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Silvio Berlusconi Wants Mandatory Italian Minimum In Serie A Squads

AC Milan president and noted scoundrel Silvio Berlusconi wants a mandatory minimum number of Italian players in Serie A squads. Does it make sense? Could it work?

There are absolutely no Italians in this picture. Except for all the Italians in the picture. Your move, Silvio.
There are absolutely no Italians in this picture. Except for all the Italians in the picture. Your move, Silvio.
Paolo Bruno

One of the most frequent complaints about Napoli from certain sections of the fanbase is that the team isn't "Italian" enough any more. I suppose it's easy to see why; the first non-Italian manager of the club in over a decade, an influx of Spanish and other non-Italian players, and several older Italian stars getting phased out would leave that impression.

It's a common sentiment among a number of Italian fanbases over the last few years, and now those disillusioned, let-down, and betrayed purveyors of Italian superiority have a voice representing their cause. Their hero? None other than Silvio Berlusconi, president of AC Milan, former PM, and, erm, criminal.

Apparently he was rather upset that in the Coppa Italia final, "there was only one Italian out on the pitch." Except, erm, three Italians started the match (Lorenzo Insigne, Manuel Pasqual, and Alberto Aquilani), two more subbed in (Giuseppe Rossi and Alessandro Matri), four more were on the bench, and another is an Italian youth international by choice after living in Italy for most of his life (Jorginho). But yeah, only one Italian on the pitch. You've got quite a point there, Silvio. 

*sigh*

Anyways. Berlusconi used the opportunity of his mistaken impression of the Coppa final to bring up an idea of his that he's presented before: a mandatory "obligation" for Italian clubs to field a minimum number of Italian players. Presumably he means a minimum number registered in the squad, not actually forced to play a certain amount every match, but who knows with him.

It's a tricky proposition from not just a logistical standpoint, but a legal one as well. As in, if a so-called "Italian minimum" were put in to place and were challenged (which the player's association almost certainly would), a European Union court would take one look at it and throw the rule out. The EU doesn't so much like nationality-specific restrictions like that.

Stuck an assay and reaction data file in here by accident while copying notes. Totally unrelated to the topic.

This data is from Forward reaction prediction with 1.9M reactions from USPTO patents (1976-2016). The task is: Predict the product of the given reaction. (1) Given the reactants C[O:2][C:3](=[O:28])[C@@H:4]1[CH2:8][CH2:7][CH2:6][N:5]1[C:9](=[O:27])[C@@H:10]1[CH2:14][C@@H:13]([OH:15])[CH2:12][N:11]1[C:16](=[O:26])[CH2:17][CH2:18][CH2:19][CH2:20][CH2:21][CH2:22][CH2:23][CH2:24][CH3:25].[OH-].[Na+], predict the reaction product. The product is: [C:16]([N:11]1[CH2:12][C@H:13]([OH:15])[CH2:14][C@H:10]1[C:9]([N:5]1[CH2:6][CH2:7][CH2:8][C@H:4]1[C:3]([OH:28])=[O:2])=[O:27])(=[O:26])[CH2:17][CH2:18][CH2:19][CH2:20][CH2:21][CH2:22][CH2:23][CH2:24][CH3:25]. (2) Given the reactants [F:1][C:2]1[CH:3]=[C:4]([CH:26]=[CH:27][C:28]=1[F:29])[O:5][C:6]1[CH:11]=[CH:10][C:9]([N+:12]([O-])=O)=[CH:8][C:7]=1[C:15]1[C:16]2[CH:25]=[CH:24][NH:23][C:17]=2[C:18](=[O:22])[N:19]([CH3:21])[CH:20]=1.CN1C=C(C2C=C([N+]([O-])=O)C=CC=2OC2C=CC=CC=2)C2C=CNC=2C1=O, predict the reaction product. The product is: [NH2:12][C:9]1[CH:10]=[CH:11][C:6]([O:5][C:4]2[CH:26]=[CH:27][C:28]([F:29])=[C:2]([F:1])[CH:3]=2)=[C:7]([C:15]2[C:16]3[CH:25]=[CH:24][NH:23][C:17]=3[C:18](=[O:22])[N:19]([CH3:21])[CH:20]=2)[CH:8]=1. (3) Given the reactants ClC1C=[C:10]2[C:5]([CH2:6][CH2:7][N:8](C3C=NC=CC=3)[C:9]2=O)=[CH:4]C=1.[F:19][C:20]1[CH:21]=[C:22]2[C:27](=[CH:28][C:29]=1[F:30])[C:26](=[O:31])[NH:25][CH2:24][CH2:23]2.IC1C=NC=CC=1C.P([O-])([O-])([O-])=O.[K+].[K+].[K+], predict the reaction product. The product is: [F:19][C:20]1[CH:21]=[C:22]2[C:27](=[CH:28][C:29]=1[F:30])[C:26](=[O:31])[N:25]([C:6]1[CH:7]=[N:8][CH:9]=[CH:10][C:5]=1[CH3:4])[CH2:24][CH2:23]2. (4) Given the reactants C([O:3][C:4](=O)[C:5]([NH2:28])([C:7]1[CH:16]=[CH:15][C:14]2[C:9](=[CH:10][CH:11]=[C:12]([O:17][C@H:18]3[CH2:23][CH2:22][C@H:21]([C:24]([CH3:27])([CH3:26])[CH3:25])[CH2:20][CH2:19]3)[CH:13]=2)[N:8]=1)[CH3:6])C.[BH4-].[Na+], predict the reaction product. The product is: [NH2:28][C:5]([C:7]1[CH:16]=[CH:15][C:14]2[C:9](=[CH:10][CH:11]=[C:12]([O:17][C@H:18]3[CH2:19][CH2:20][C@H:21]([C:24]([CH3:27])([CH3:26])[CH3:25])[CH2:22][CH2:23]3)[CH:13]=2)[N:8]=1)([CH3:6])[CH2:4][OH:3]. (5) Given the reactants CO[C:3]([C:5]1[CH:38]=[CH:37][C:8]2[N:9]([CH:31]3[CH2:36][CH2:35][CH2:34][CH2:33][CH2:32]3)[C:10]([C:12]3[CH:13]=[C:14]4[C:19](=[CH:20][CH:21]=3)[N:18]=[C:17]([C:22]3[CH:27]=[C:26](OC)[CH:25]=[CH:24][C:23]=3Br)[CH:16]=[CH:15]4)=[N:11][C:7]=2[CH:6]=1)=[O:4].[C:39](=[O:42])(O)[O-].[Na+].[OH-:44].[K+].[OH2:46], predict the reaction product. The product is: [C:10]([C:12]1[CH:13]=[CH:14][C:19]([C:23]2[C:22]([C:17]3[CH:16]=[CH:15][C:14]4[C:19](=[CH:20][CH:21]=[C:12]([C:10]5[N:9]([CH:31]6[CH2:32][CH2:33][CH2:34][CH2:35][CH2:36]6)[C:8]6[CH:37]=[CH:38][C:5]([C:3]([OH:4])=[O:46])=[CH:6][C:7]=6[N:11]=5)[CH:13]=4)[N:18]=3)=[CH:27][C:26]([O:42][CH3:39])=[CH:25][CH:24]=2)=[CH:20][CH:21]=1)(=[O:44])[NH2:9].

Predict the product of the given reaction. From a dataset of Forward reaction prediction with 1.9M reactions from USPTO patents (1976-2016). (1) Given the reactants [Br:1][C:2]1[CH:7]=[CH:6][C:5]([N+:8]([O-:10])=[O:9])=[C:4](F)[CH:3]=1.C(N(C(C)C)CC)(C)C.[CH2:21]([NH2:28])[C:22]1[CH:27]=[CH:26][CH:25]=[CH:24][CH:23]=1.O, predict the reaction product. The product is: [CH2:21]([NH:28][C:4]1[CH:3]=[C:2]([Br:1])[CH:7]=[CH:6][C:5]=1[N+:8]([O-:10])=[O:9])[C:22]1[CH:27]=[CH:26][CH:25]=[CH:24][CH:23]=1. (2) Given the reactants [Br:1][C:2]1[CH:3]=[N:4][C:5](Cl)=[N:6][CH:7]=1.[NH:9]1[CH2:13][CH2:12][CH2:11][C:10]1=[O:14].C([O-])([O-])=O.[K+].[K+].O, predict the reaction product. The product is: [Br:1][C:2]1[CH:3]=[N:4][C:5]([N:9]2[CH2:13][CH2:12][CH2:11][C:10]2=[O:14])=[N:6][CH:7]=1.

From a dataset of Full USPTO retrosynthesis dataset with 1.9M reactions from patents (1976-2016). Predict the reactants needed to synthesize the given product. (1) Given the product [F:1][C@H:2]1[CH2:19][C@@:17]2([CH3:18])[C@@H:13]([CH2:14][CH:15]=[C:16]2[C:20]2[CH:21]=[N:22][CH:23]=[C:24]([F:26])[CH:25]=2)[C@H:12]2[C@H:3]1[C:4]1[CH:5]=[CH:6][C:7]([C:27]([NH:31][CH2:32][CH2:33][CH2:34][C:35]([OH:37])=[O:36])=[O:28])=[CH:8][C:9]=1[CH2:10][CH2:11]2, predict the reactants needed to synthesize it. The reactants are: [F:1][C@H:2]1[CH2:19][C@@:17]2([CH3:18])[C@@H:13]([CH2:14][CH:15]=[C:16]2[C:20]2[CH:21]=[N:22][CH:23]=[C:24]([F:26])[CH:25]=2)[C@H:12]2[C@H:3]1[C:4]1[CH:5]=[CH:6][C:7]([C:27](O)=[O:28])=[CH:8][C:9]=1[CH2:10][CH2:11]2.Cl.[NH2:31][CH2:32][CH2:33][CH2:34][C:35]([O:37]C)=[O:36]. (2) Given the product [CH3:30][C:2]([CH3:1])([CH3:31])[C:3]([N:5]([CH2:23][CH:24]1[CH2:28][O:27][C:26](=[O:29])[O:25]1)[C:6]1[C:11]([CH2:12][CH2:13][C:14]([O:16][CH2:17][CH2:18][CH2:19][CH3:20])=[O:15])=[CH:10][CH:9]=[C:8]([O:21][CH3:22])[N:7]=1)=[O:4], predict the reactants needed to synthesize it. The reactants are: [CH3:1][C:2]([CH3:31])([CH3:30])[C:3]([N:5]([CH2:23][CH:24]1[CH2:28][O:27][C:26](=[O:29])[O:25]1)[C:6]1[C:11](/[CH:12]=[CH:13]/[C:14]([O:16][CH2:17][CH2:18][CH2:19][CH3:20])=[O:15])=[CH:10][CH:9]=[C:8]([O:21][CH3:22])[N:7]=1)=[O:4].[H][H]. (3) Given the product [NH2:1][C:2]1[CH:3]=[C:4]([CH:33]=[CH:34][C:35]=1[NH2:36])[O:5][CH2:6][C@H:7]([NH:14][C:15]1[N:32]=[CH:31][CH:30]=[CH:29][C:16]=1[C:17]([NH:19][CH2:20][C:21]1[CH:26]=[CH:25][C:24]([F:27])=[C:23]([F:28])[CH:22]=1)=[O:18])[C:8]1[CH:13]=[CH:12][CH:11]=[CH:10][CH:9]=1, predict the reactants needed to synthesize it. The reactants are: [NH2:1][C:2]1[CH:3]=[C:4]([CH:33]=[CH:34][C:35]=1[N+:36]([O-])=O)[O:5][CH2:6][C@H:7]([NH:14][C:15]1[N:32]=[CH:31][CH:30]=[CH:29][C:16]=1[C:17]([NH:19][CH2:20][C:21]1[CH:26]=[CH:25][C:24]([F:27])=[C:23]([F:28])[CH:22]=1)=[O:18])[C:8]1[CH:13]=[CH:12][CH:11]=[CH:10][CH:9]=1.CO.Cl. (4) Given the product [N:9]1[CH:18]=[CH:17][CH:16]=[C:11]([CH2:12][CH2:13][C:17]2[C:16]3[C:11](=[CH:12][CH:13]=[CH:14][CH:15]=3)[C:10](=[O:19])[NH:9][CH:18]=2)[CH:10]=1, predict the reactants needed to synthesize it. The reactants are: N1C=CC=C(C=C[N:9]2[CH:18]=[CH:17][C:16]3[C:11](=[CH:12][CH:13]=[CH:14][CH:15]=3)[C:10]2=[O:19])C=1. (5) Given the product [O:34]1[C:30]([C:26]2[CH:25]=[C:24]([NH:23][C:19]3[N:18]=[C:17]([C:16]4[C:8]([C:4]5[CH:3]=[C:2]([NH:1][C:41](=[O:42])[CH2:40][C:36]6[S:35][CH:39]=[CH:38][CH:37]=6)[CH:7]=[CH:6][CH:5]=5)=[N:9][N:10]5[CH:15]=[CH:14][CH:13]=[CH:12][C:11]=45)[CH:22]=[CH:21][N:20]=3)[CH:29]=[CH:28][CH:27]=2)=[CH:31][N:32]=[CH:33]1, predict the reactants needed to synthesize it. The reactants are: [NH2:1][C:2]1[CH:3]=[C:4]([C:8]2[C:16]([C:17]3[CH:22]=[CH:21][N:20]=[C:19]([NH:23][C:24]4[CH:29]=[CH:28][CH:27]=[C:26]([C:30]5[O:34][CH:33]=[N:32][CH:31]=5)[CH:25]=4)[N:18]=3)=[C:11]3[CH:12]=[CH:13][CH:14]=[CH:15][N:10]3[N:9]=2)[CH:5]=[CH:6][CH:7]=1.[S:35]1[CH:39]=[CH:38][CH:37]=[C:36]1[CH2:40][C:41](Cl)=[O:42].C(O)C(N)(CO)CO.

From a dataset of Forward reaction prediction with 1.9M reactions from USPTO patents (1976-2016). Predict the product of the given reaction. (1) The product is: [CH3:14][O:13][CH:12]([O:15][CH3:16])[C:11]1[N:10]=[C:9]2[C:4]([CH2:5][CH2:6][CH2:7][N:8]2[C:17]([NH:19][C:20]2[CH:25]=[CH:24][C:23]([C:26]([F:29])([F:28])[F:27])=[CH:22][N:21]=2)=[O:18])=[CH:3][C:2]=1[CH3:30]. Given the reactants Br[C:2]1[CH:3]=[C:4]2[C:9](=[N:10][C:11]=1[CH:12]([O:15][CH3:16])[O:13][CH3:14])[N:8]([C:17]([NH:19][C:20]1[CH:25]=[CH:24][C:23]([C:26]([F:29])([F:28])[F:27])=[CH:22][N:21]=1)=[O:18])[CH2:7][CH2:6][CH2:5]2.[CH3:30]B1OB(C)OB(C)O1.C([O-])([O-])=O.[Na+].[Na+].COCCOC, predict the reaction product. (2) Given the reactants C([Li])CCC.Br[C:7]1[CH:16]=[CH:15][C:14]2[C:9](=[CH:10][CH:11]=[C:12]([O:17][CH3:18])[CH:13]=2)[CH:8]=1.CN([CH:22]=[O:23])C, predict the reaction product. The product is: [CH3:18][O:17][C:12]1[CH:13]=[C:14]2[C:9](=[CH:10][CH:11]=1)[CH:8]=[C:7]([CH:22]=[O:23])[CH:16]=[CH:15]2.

What could work is a "homegrown" rule, like those used in England and in UEFA competitions. In England, teams must register at least eight players who were "developed" in the country for at least three years before their 21st birthday. In UEFA competition, the same requirement exists, with the added wrinkle that at least four of those players must have been at that club for three years before their 21st birthday as well. Some Italian clubs have had issues with the UEFA requirements in Europa and Champions League play in the past, so having local regulations built along those lines should help prevent those issues in the future.

While that doesn't sound terribly Italian-specific for the purists out there, Italy's academy system is very Italian-heavy, with a very low percentage of players born elsewhere. Plus, if an academy player is foreign-born, by the time they'd be breaking in to the first team odds are they'd at least be close to qualifying for a secondary citizenship. 

Such a measure would also help encourage Italian clubs to make better use of younger players, which would be a nice shift from current trends and could help Italian teams to compete with their European peers in the long run.  It might not be a perfect solution for those crying out for their clubs to be "more Italian", but it's a good compromise that should help make things better for everyone.